• Joe Public permalink
        July 27, 2021 8:27 pm

        ” ….it will be safety that kills hydrogen. There is no odorant for it, unlike nat gas.”

        Natural gas is colourless, tasteless and odourless. Because it is odourless, an odorant (80% tertiarybutyl mercaptan, 20% dimethyl sulphide) is added to the gas, to give the gas a distinctive smell.

        Click to access Material_comparators_for_fuels_-_natural_gas.pdf

        Odourant would similarly be added to hydrogen.

        Hydrogen has wider flammability and explosive limits, and considerably less energy is needed to ignite it.

        Whilst a natural gas flame is visible, a hydrogen flame is virtually invisible.

      • It doesn't add up... permalink
        July 27, 2021 8:37 pm

        One problem is Graham’s Law, which states that a gas diffuses at a rate that is inversely proportional to the square root of molecular weight. TBM has a MW of 90, vs hydrogen’s 2, which means it diffuses at only 15% of the rate. You could get explosive mixtures before you are aware of them.

      • Duker permalink
        July 28, 2021 1:21 am

        Doesnt the difference down from 90 to 2 meant H2 floats upwards and away

      • Joe Public permalink
        July 28, 2021 9:41 am

        Duker

        “Doesn’t the difference down from 90 to 2 meant H2 floats upwards and away”

        The concern is that its venting route may initially be part internal, and, may pass a source of ignition. (The energy required to cause ignition is extremely low)

        That’s one of the reasons for concern about adding a proportion of H2 to natural gas for use by power-generation turbines.

        “Injecting hydrogen into the gas network – a literature search
        Prepared by the Health and Safety Laboratory for the Health and Safety Executive 2015

        Section 3.7.1.9 Gas turbines:

        “A particular concern regarding ignition is the presence of hydrogen; since this gas ignites easily, there is concern that even small quantities of hydrogen in natural gas would be catastrophic for turbine behaviour.”

        The Gas Operational Forum 17th October 2019 acknowledges “certain customers may unable to accept hydrogen blends” and so there’s a need to actually de-blend hydrogen out of a natural Gas / H2 blend for those customers. (Power stations!)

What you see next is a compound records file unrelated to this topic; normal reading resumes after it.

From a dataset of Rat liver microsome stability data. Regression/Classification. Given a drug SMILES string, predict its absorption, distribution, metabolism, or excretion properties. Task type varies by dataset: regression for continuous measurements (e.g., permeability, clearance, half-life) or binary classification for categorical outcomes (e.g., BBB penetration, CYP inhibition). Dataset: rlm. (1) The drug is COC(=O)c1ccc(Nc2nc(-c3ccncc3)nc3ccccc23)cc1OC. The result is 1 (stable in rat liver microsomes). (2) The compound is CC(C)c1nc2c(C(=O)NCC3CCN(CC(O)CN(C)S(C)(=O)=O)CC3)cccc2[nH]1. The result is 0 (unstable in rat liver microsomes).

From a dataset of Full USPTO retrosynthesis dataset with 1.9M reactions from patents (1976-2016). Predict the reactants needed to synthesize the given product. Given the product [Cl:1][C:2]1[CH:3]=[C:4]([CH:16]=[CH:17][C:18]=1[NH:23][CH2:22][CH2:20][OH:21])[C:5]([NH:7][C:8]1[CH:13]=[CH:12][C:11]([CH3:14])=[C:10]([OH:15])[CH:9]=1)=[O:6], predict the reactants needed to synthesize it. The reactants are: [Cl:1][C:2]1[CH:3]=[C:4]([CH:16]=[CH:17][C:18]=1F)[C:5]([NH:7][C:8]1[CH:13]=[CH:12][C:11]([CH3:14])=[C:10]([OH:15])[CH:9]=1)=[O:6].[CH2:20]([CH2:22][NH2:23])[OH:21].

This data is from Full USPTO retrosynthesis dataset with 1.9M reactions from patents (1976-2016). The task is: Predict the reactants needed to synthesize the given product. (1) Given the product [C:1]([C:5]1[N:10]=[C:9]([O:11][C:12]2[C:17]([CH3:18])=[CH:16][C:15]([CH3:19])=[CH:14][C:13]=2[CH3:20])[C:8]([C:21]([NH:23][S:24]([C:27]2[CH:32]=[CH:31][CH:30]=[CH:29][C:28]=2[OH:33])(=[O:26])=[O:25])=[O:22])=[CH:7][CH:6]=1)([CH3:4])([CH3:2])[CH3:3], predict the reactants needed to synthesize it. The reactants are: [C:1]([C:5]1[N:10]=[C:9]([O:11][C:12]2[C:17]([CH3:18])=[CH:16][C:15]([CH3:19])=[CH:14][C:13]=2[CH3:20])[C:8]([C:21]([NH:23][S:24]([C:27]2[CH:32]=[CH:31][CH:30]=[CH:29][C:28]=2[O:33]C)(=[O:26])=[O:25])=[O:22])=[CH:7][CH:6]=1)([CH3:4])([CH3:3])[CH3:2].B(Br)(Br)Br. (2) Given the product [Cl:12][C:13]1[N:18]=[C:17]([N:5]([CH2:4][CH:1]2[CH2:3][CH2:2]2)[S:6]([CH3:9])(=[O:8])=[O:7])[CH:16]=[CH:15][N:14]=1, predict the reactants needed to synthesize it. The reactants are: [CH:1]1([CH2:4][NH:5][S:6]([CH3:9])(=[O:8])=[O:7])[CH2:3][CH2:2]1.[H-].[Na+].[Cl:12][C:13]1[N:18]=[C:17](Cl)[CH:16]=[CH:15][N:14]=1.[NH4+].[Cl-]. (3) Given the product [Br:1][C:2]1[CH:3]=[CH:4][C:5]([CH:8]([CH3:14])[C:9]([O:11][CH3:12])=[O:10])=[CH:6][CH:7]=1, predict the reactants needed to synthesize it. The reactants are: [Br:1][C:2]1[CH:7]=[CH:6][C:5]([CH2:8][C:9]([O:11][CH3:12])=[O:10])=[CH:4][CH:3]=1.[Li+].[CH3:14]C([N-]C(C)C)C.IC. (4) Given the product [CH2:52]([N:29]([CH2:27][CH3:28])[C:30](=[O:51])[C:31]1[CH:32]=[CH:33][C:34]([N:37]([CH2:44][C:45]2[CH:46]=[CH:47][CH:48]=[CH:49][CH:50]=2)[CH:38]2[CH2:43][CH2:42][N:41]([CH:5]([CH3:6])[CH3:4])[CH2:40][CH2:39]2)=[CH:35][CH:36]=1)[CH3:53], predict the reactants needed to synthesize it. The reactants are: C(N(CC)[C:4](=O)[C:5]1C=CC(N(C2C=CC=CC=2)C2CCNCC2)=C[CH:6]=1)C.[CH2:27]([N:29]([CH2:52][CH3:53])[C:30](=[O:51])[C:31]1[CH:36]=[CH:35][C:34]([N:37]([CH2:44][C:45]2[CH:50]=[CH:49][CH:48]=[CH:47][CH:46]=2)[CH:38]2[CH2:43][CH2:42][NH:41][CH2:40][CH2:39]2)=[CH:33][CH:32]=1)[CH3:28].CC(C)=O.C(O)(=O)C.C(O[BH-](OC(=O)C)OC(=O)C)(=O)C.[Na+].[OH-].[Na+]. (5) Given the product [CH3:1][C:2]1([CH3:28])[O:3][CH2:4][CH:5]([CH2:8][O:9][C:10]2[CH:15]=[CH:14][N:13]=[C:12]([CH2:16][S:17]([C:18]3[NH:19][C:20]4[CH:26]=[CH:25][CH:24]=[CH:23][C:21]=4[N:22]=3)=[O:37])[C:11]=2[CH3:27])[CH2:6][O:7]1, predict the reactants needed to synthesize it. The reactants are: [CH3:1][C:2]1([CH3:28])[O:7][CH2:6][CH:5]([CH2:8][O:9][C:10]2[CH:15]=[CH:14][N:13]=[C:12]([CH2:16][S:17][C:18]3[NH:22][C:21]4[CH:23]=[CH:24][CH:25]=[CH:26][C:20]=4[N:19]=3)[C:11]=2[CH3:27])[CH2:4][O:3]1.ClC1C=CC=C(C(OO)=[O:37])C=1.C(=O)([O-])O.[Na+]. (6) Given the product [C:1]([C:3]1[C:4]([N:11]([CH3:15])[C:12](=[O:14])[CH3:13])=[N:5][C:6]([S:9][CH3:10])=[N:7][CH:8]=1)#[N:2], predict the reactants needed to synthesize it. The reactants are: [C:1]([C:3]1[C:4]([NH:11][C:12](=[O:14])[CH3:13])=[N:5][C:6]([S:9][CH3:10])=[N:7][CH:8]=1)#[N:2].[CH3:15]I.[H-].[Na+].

YCMIU

    • Jordan permalink
      July 27, 2021 9:28 pm

      “by having uncompetitive technology and costs the industries will be forced to close, losing the jobs they support.”
      Plus ca change.
      Apart from Thatcherite dogma and the art of lining the pockets of middle class supporters, I recall the motivation for electricity privatisation was said to be the likes of ICI complaining bitterly about uncompetitive energy costs and threatening to walk out of GB plc.

    • MikeHig permalink
      July 28, 2021 7:26 pm

      Idau: that’s an excellent summary of the massive difficulties with trying to move to a “Hydrogen Economy”. If you don’t mind, I’ll keep a copy for use in other places.
      A while back I read a report which had been prepared for DECC on the safety implications of switching domestic gas over to hydrogen.
      The team refurbished an unused farmhouse to “modern” standards and fitted it with hydrogen piping and valved vents to allow them to simulate leaks in different places. They put sensors in all the rooms at different heights to see where gas would accumulate and at what concentration.
      Amusingly, althought there was no source of ignition in the house (hydrogen compatible instruments) they set up their controls in a shed 200m away!
      Their finding, iirc, was that hydrogen would be no worse than methane provided that there was adequate ventilation between floors, into the roof space and to atmosphere…..
      Interestingly they also rigged up an integral garage to simulate a car with a hydrogen fuel cell. For that they recommended a gas-tight internal door, a shaped roof with a vented high point and a hydrogen monitor which would isolate all wires going in.
      My overall impression was of an extensive study tailored to produce the results required by the client.

  3. GeoffB permalink
    July 27, 2021 2:07 pm

    Although it is a win, it is fairly minor in the scheme of net zero. The climate change act has to be repealed, then I may celebrate.

    • It doesn't add up... permalink
      July 27, 2021 5:40 pm

      If you force the infantry to turn tail the cavalry can’t charge. Eventually you get the whole army in retreat and defeat.

  4. July 27, 2021 2:12 pm

    And when we are carbon zero? Oh dear, the plants aren’t growing, how are we to feed the nation? Agreed GeoffB, abandon all these crazy unscientific plans.

  5. Thomas Carr permalink
    July 27, 2021 2:22 pm

    That will choke the Greens.
    there may be a better time to draw this to your attention but justifies going off topic today.

    UEA Research:

    This is another one for the pot. Apparently more clouds will make the earth warmer. To my mind this is apparent every time there is a cloudy night. Scientists and the well informed among us will enjoy:-